A final issue for me has been the level of myth and uncertainty around the journey and what happens next. Trans people and their families in many ways are expected to be the experts with the answers when to be honest they don’t always have all those answers themselves. When Karl got back yesterday I was reassured in many ways because he’d raised some of our joint concerns with the doctor and had gotten clarification on a few things. One problem we have found is that myth and exaggeration can creep in to an extent they become accepted fact when actually things are sometimes slightly different and what is actually described is the worst case scenario rather than the norm.

We know that whilst not always easy our journey, and Karl’s first year of real life experience has been far better than most people’s and that is in a large part because of the way in which he has been supported by a range of people including others in the trans community, his employers, his church and beyond. I have also been grateful for the support I have received from others in the trans community, some of whom I guess it might have been a bit difficult for – seeing us as the happy couple when many of them are single. I have also been so lucky that I have been able to take time listening formally and informally to a local trans expert who has advised the FA and others on trans issues. For me one of the most useful things has been going to see her give presentations and listening to her talk about trans issues in a way which has been depersonalised. It has helped for me to be able to look at the issues involved, and what Karl is facing, in a far more objective way.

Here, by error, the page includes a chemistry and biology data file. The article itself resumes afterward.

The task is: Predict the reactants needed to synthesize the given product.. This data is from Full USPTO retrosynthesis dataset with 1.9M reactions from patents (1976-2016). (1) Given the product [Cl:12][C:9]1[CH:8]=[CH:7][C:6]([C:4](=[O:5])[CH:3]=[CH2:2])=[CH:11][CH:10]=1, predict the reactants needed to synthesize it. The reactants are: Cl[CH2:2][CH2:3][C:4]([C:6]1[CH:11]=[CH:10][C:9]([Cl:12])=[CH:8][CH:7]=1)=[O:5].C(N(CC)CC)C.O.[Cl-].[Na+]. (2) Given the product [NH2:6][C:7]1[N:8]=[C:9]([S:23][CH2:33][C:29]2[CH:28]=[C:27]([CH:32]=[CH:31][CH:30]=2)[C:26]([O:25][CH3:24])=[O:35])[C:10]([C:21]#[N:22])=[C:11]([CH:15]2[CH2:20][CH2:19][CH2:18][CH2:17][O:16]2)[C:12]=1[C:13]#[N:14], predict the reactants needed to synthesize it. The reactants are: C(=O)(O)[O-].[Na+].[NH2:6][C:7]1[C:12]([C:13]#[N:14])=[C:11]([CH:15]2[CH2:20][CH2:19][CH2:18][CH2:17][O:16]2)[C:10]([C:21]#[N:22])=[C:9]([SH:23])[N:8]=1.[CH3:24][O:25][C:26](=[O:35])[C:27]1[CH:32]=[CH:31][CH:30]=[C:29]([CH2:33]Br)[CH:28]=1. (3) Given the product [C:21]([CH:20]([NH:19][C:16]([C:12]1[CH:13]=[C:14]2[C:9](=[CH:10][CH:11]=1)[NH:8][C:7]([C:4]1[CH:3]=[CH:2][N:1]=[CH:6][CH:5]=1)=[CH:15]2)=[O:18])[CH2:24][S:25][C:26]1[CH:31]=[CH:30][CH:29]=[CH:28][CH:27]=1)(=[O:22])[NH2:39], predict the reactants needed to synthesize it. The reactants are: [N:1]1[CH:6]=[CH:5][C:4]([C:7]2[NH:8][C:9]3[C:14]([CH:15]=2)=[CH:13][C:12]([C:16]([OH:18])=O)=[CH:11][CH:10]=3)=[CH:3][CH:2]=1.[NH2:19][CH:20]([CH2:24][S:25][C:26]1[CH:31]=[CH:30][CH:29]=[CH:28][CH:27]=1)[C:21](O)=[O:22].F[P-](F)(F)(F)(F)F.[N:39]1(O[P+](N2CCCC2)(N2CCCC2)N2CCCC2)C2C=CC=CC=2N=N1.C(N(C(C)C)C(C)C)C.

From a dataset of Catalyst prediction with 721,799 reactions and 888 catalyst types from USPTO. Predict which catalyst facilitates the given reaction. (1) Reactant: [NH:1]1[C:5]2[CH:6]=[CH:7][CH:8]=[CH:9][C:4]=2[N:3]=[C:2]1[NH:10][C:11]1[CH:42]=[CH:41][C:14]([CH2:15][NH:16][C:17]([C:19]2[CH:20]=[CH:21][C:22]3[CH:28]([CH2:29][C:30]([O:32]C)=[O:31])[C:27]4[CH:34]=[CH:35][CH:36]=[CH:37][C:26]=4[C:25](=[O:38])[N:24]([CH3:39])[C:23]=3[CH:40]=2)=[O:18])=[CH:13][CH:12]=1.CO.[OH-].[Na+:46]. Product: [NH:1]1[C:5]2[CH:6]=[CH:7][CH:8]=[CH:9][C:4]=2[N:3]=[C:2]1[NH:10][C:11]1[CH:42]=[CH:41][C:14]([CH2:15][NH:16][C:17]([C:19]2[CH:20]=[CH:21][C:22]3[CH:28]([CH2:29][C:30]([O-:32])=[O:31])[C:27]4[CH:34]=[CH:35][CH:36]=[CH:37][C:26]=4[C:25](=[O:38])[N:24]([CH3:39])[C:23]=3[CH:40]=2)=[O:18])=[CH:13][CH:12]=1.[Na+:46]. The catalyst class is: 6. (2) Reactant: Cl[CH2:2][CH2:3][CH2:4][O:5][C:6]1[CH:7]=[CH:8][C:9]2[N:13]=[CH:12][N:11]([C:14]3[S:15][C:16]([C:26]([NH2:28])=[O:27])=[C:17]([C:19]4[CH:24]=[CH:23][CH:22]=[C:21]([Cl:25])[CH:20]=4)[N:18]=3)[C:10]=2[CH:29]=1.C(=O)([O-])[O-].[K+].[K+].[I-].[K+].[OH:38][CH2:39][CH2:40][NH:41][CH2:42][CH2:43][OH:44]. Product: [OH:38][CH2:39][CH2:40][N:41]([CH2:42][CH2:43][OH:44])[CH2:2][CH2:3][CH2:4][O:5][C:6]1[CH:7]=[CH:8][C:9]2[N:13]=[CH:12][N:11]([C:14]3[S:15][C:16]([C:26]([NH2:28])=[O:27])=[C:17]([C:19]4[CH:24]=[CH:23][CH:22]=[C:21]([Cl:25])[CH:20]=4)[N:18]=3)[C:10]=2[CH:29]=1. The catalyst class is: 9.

For me the key to the last year has been communication and confidence. One aspect has been learning to say what I’m worried about or what I don’t understand in a sensitive way. When things have become difficult it’s often been because one or other of us hasn’t felt comfortable saying what we’re feeling – in the aftermath of arguments it has become clear on those occasions that we were talking about aspects of the journey at cross purposes. One was expressing a fear they had whilst another was expressing a completely different fear. (Doesn’t help here when you have a scientist and a humanities/ social studies person talking using totally different frames of reference).

I still view myself as a gay woman, he views himself as a straight guy. Our relationship doesn’t fit into having the binary labels normally used because there isn’t a label to properly fit it. In many ways that it quite liberating and something I have become more comfortable with as the year has progressed. It has also helped that our confidence and the strength of our relationship have both grown through this. It forces you into a place where if you are to live in fullness rather than fear you have to face things as they really are rather than how you wish they were. We have found you also have to be ready to ask the question “can I do this?” with the possibility the answer may be “no”. Our own answer is, “we don’t know, but we’re going to have a damn hard try at it.”